I thought the direction failed at two crucial moments: Han’s death, and the final reveal of Luke. Rey barely knows Han, but all the attention was on her when he got skewered. That didn’t do it for me; it was too much of an echo of the original film, and it didn’t feel as earned as Ben’s death, which was a sacrifice. What I wanted to see was the growing awareness and helplessness in the one character who’s known Han pretty much all his life—I wanted to see a series of slow close-in shots of Chewy as it all goes down. That would have broken my heart. And that flyaway helicopter shot at the end totally took me out of the moment. I thought it was unnecessary, and a let-down. All you really needed at that moment was to hold on Rey and Luke, and then wipe or iris-out to the credits. 
Speaking of Han’s death. I really liked the silent reaction of Leia, but I have to confess that it made me anticipate a reaction from Luke. “This is it,” I thought to myself, “this is where we first see Luke—reacting to his friend’s death because he, too, felt it in The Force.” Wouldn't that have been cool?  We wouldn’t even need to see his face.  Just a hooded man in gray, walking on a cliff.  Then stopping. Looking up into the sky. And slowly lowering his head while his shoulders slump with grief.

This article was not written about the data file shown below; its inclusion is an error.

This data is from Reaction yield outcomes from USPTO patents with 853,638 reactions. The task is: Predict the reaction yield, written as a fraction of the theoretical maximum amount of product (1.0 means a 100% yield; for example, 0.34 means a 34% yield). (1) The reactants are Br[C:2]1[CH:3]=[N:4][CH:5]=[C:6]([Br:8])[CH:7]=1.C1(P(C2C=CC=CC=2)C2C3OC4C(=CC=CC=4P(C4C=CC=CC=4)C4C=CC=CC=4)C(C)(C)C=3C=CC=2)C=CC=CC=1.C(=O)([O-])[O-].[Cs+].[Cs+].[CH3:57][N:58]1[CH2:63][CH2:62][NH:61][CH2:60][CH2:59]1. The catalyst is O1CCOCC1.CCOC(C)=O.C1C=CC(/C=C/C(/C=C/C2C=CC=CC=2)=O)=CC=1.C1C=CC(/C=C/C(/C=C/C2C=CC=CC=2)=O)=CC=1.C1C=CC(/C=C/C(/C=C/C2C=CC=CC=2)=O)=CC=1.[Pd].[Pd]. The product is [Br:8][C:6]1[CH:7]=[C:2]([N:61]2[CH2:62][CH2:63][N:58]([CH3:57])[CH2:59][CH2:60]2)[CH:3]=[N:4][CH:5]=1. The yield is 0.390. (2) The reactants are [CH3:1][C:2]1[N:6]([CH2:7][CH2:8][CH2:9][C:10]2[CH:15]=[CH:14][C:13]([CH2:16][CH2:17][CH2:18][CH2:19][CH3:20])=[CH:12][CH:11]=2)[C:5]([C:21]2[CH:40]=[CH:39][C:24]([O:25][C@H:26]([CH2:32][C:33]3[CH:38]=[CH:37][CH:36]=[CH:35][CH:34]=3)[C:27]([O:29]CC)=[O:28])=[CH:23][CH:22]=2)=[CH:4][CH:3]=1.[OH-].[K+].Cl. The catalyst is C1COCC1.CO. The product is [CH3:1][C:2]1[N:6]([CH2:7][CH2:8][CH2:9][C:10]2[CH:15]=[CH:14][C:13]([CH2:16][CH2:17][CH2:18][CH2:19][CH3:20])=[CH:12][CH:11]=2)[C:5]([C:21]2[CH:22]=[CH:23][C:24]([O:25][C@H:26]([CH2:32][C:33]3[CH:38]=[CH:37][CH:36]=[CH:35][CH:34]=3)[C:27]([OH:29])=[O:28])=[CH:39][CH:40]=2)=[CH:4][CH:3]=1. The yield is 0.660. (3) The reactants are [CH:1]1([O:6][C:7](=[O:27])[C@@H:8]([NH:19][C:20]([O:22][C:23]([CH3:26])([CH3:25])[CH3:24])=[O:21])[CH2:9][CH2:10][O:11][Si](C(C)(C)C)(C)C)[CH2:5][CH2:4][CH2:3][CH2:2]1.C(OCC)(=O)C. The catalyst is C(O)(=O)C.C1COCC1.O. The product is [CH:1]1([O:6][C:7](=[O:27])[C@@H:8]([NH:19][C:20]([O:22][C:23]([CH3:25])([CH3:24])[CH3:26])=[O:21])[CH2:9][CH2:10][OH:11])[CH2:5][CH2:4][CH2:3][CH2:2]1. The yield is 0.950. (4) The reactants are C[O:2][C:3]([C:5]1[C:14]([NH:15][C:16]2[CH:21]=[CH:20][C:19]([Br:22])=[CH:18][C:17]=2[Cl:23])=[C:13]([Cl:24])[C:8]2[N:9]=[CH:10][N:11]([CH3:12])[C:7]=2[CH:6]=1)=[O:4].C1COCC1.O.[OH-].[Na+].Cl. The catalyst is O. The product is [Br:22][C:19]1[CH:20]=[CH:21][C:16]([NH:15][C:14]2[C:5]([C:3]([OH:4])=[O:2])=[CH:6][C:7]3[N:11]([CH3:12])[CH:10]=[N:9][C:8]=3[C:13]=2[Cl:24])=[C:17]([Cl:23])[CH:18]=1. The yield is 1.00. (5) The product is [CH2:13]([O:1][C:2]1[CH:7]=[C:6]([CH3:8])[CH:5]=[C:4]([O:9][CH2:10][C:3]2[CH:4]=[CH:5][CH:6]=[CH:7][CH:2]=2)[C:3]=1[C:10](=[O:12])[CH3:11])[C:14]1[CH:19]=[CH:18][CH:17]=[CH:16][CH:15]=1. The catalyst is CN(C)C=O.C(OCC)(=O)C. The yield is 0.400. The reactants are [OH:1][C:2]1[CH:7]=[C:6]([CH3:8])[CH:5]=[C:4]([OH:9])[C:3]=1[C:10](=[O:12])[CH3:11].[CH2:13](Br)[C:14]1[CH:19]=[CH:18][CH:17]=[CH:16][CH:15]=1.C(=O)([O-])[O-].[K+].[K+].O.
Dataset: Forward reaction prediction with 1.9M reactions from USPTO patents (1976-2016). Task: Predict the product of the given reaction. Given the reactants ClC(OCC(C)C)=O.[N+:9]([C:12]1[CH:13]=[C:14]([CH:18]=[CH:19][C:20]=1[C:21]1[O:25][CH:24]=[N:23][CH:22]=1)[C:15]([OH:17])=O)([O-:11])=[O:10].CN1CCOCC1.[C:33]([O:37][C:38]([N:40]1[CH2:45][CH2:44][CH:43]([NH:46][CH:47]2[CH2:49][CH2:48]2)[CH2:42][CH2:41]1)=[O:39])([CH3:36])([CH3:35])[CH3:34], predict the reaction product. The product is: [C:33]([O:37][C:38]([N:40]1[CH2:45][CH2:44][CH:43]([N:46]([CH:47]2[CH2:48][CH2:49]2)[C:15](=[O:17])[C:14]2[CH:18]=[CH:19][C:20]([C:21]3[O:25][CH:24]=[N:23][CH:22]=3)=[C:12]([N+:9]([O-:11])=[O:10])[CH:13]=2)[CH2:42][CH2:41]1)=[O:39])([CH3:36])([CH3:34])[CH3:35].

So who the hell is Rey anyway?  Is she Luke’s kid with one of the trainees that Kylo Ren killed? (And was that trainee Mara Jade? Talk about fan service!) Is she Ben Solo's twin sister? Is she Palpatine’s kid? (That would be interesting, right? If chronologically impossible. She appears to be about Kylo Ren's age, which is more grist for the twin mill.) Or maybe somebody's clone? (Which would tie in the Clone Wars.) 

Whatever her history, Han knows exactly who she is. You see it in his face when she tells him her name.  “Who’s the girl?” asks Maz Kanata in the new cantina, and the movie cuts away before Han’s answer. I’m calling it here—we get a flashback to Harrison Ford revealing who Rey is in the next movie.